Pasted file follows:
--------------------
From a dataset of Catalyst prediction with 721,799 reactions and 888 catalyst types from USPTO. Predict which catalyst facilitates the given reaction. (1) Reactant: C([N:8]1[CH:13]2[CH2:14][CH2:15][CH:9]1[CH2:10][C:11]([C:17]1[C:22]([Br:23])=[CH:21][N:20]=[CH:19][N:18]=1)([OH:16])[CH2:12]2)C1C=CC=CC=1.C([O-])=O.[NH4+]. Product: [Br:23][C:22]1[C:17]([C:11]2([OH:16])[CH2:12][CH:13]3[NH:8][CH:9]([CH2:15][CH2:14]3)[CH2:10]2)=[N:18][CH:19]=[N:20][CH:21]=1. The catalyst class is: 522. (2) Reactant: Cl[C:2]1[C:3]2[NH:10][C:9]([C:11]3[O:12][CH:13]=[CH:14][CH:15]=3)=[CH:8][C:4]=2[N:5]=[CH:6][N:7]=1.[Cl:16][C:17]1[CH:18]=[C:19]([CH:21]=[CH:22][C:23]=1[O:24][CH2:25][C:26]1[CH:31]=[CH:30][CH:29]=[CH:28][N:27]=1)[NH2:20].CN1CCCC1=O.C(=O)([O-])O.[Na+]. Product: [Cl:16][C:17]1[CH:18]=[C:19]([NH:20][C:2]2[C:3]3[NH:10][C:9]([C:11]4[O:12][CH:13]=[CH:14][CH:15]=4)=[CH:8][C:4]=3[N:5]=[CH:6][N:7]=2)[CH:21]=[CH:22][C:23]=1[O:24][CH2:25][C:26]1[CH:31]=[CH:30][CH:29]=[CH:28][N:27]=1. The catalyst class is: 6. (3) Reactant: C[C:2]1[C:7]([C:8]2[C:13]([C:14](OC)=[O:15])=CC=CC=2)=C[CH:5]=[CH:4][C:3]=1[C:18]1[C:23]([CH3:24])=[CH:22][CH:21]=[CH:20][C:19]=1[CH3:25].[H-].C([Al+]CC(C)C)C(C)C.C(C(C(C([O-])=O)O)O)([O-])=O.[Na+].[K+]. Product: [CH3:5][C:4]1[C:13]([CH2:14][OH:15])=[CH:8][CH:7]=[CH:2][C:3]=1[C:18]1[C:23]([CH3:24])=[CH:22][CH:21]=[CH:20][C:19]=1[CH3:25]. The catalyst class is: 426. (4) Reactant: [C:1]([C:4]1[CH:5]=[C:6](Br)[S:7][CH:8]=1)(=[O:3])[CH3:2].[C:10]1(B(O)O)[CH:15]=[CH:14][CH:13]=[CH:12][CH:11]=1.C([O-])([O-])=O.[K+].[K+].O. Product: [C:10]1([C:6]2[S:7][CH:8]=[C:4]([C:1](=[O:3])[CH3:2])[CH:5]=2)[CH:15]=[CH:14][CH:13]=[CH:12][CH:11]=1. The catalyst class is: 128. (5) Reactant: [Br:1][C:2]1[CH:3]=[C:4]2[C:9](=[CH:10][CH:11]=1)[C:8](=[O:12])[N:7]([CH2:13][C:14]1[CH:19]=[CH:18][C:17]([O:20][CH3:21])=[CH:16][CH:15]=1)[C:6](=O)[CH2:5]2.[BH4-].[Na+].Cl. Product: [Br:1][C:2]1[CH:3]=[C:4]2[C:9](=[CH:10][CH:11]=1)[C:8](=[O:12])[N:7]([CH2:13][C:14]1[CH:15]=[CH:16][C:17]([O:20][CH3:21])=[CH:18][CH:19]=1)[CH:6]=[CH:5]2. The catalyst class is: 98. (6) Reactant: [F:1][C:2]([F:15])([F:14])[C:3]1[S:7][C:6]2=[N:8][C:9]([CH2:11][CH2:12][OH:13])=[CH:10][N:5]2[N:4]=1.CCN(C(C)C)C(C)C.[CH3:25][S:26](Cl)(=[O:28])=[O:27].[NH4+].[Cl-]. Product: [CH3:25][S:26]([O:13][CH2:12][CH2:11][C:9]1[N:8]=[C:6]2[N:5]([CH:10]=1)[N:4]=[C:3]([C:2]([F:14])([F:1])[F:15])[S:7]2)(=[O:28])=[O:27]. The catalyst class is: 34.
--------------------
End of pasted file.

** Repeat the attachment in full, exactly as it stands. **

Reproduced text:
From a dataset of Catalyst prediction with 721,799 reactions and 888 catalyst types from USPTO. Predict which catalyst facilitates the given reaction. (1) Reactant: C([N:8]1[CH:13]2[CH2:14][CH2:15][CH:9]1[CH2:10][C:11]([C:17]1[C:22]([Br:23])=[CH:21][N:20]=[CH:19][N:18]=1)([OH:16])[CH2:12]2)C1C=CC=CC=1.C([O-])=O.[NH4+]. Product: [Br:23][C:22]1[C:17]([C:11]2([OH:16])[CH2:12][CH:13]3[NH:8][CH:9]([CH2:15][CH2:14]3)[CH2:10]2)=[N:18][CH:19]=[N:20][CH:21]=1. The catalyst class is: 522. (2) Reactant: Cl[C:2]1[C:3]2[NH:10][C:9]([C:11]3[O:12][CH:13]=[CH:14][CH:15]=3)=[CH:8][C:4]=2[N:5]=[CH:6][N:7]=1.[Cl:16][C:17]1[CH:18]=[C:19]([CH:21]=[CH:22][C:23]=1[O:24][CH2:25][C:26]1[CH:31]=[CH:30][CH:29]=[CH:28][N:27]=1)[NH2:20].CN1CCCC1=O.C(=O)([O-])O.[Na+]. Product: [Cl:16][C:17]1[CH:18]=[C:19]([NH:20][C:2]2[C:3]3[NH:10][C:9]([C:11]4[O:12][CH:13]=[CH:14][CH:15]=4)=[CH:8][C:4]=3[N:5]=[CH:6][N:7]=2)[CH:21]=[CH:22][C:23]=1[O:24][CH2:25][C:26]1[CH:31]=[CH:30][CH:29]=[CH:28][N:27]=1. The catalyst class is: 6. (3) Reactant: C[C:2]1[C:7]([C:8]2[C:13]([C:14](OC)=[O:15])=CC=CC=2)=C[CH:5]=[CH:4][C:3]=1[C:18]1[C:23]([CH3:24])=[CH:22][CH:21]=[CH:20][C:19]=1[CH3:25].[H-].C([Al+]CC(C)C)C(C)C.C(C(C(C([O-])=O)O)O)([O-])=O.[Na+].[K+]. Product: [CH3:5][C:4]1[C:13]([CH2:14][OH:15])=[CH:8][CH:7]=[CH:2][C:3]=1[C:18]1[C:23]([CH3:24])=[CH:22][CH:21]=[CH:20][C:19]=1[CH3:25]. The catalyst class is: 426. (4) Reactant: [C:1]([C:4]1[CH:5]=[C:6](Br)[S:7][CH:8]=1)(=[O:3])[CH3:2].[C:10]1(B(O)O)[CH:15]=[CH:14][CH:13]=[CH:12][CH:11]=1.C([O-])([O-])=O.[K+].[K+].O. Product: [C:10]1([C:6]2[S:7][CH:8]=[C:4]([C:1](=[O:3])[CH3:2])[CH:5]=2)[CH:15]=[CH:14][CH:13]=[CH:12][CH:11]=1. The catalyst class is: 128. (5) Reactant: [Br:1][C:2]1[CH:3]=[C:4]2[C:9](=[CH:10][CH:11]=1)[C:8](=[O:12])[N:7]([CH2:13][C:14]1[CH:19]=[CH:18][C:17]([O:20][CH3:21])=[CH:16][CH:15]=1)[C:6](=O)[CH2:5]2.[BH4-].[Na+].Cl. Product: [Br:1][C:2]1[CH:3]=[C:4]2[C:9](=[CH:10][CH:11]=1)[C:8](=[O:12])[N:7]([CH2:13][C:14]1[CH:15]=[CH:16][C:17]([O:20][CH3:21])=[CH:18][CH:19]=1)[CH:6]=[CH:5]2. The catalyst class is: 98. (6) Reactant: [F:1][C:2]([F:15])([F:14])[C:3]1[S:7][C:6]2=[N:8][C:9]([CH2:11][CH2:12][OH:13])=[CH:10][N:5]2[N:4]=1.CCN(C(C)C)C(C)C.[CH3:25][S:26](Cl)(=[O:28])=[O:27].[NH4+].[Cl-]. Product: [CH3:25][S:26]([O:13][CH2:12][CH2:11][C:9]1[N:8]=[C:6]2[N:5]([CH:10]=1)[N:4]=[C:3]([C:2]([F:14])([F:1])[F:15])[S:7]2)(=[O:28])=[O:27]. The catalyst class is: 34.